26. todmandu Reply

    As a parent and a phan, I think that all parents have their own comfort level, and should follow their insticts. If you dont want to bring your child, dont, find a babysitter. I you are thinking about it, this article gives some good pointers. While phish is not the ideal place for toddlers, that does not mean that they should not be welcome, or that they can’t enjoy themselves and feel safe.
    I took my 2.5yr old to the Gorge last summer for his first phish show. We found a nice flat spot near other families and nice sound and sightline. He had a great time, calling out colors from CK5, and sleeping most of the second set. I packed up all our stuff mid set, continued to boogie down, and we left before the encore to beat the rush out. It was great.
    I have been taking him to festivals since he was 4 weeks old, and he has always been the priority. Phish has taught me that music is a wonderful thing, not just hearing it, but seeing it as well, and the sense of community that you get at shows and festivals. I have seen many a musical event, and will continue to for as long as I can take it, and I want to share that with my child, have it be a part of his life as it is mine.
    PS. Earplugs/muffs are a MUST HAVE. Whether or not your child appreciates the phish scene, they will appreciate hearing their own music when they are older!

  27. Alex Reply

    Don’t forget bubbles, bring lots of them and blow them at the guy who is constantly bummed out by seeing breastfeeding at Phish shows!

  28. B Reply

    Don,
    If you would step back and listen to yourself I think you’d see that you’re the one being “selfish” here…who the hell are you to tell other phans what is right and wrong etiquette about going to shows? If other people having a good time (whether they’re 2 or 92) upsets you then you’re completely missing the point about what Phish is all about. Get over yourself and just enjoy whatever shows you happen to get to this year.

  29. Kerrie Gallagher Reply

    My husband and I plan to bring our 3 small boys (5 and under) to SPAC for both nights this June. I’m thrilled. It’s my 91st and 92nd show and their first (outside the womb). The lawn is the best place for them to enjoy their first experience and I can’t wait. Thanks for the pointers Allan.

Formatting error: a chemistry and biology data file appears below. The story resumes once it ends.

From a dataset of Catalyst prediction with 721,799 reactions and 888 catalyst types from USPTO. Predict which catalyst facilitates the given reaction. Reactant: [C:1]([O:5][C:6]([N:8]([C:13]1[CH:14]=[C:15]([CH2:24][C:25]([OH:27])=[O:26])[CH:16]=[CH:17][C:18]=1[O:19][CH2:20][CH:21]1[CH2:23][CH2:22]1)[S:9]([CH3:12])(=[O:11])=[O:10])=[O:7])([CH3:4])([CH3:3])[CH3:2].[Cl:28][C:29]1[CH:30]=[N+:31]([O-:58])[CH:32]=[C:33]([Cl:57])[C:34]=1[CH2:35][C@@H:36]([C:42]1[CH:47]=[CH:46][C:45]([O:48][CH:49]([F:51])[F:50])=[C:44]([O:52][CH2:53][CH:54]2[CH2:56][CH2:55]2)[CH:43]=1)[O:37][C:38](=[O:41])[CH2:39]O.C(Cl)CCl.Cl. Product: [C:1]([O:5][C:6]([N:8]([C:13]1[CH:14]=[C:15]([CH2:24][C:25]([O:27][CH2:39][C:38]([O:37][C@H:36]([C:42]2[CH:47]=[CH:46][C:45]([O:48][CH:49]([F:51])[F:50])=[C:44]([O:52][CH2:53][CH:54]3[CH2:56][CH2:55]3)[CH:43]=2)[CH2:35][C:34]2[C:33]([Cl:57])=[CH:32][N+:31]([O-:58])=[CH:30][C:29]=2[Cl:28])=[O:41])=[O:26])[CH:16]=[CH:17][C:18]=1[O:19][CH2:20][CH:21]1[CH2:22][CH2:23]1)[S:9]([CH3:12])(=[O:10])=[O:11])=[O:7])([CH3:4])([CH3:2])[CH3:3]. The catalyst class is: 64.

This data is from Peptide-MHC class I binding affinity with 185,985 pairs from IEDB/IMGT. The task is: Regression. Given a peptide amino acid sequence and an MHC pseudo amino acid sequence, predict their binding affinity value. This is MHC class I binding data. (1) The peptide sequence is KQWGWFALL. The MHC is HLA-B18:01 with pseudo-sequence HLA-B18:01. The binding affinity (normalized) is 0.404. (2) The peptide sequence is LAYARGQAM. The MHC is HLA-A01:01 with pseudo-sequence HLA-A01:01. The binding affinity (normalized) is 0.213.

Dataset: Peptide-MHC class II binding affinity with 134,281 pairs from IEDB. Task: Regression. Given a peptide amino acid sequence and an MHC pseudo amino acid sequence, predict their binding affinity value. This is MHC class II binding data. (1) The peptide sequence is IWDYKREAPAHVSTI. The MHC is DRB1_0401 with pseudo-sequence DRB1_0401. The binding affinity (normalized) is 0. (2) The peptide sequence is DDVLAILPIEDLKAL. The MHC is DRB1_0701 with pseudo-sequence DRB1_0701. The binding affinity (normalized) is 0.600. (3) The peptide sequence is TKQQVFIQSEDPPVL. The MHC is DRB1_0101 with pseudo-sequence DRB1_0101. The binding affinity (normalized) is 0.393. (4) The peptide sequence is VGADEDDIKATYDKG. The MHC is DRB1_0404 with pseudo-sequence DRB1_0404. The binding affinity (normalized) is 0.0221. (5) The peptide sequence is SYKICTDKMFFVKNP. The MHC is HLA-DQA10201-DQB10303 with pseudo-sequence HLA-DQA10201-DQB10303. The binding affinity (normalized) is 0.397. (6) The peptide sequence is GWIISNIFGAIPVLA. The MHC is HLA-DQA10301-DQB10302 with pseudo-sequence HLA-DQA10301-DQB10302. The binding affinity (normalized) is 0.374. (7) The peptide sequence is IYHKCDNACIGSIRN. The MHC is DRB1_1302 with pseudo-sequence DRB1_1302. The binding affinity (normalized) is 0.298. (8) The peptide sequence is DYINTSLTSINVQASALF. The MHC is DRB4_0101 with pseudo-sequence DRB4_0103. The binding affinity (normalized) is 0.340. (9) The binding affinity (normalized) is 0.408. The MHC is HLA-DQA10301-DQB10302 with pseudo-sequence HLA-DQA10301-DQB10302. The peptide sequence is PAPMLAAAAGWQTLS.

30. Alan Reply

    You’re Welcome Kerrie! As I said, SPAC upper lawn is perfect for kids!! There’s also a great playground in one of the smaller parking lots in the park, a lot more chill than the lots, with people grilling, throwing frisbees, and meandering through the creek.

  31. Leanne Reply

    Thanks for the tips and sharing your experiences. My husband and I love live music and want to share this with our daughter, and last summer she went to her first phish show. Next weekend we’ll be going to Cuyahoga Falls and she’ll be coming with us (of course, because she comes almost everywhere we do). To protect her hearing we only bring her to shows that are outside, and we have headphones that she’ll wear. We wear her in our ergo carrier after dancing, watching the light show, blowing some bubbles and listening to some great music, she falls asleep on my back quite content. It’s hard for me to read some of these posts, I can’t believe one’s right to smoke a bowl or not witness breastfeeding should trump one’s right to attend a great outdoor show (yes, children have rights too!). I realize some people go to phish shows to get smashed and for this reason we take extreme care and stay sober ourselves and put our daughter’s feelings and needs first… just like Alan mentioned.

    At concerts, protests, restaurants, and parties… on boats, airplanes,bikes and subways…. there is room for EVERYONE, and if we all treat others like we want to be treated we can all have a great time.

  32. jen Reply

    this is wonderful, thank you. my husband and i plan on taking our 3 kids to a show this summer. it’s outdoors, and we plan on staying way back. we bought them earplugs, do you reccomend headphones instead?

  33. Colleen Reply

    This is great! We’re bringing out 2 year old daughter to the show this Sunday as SPAC!

  34. Jim Reply

    When I was younger and seeing Phish in the early 90′s, I may have frowned upon parent’s bringing their kids to shows. But the bottom line is “It’s your choice”. I brought my 3 & 5 year old kids to see Phish at Merriweather this year and it was great. They had so much fun and they love the music.